ST. LOUIS-A St. Louis Circuit Court jury ordered Goodyear to pay a man more than $24 million for injuries he incurred when a light truck tire exploded and hit his head. Kevin L. Cole, the former owner of a trenching and excavation company, was awarded $7.8 million in actual damages (minus 25 percent for the portion of the accident the jury said was his fault) and $18.4 million in punitive damages.
A Goodyear spokeswoman said the company was attempting to move for a new trial and would appeal the case by Nov. 1.
Mr. Cole purchased the tire in 1988 from St. Louis-based Tire Mart, which was named as a co-defendant in the case. Goodyear said the tire, a 12-16.5 Super-Single Extra Grip, was built at its Gadsden, Ala., plant in February 1967.
Mr. Cole was mounting the tire on a pickup truck in February 1990 when it exploded. Goodyear said the plaintiff inflated the tire with a ``flammable substance'' to seat the bead. ``It was the use of the flammable substance that caused the explosion,'' the spokeswoman said.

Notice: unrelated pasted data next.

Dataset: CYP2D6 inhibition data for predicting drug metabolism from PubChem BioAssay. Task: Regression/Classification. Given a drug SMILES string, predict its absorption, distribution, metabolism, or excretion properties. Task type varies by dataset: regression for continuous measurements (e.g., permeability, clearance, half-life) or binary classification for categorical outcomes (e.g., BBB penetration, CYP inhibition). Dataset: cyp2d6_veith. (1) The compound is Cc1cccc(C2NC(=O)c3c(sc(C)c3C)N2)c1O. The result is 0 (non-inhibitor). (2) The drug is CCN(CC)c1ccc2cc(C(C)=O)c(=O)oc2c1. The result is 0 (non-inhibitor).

But Mr. Cole, who filed suit against the tire maker in 1993, said defects in the tire's bead led to the explosion.
He has undergone numerous operations to rebuild facial bones and suffers from loss of hearing and a sense of smell, and brain damage. He asked for $320 million in damages.
Goodyear said the jury's decision is an example of a justice system gone awry.
``Huge penalties like this can be awarded like this whether the product was used as it should have been,'' the spokeswoman said. ``We do continue to be strong proponents of tort reform.''
``Penalties like this really drive up prices,'' the spokeswoman continued.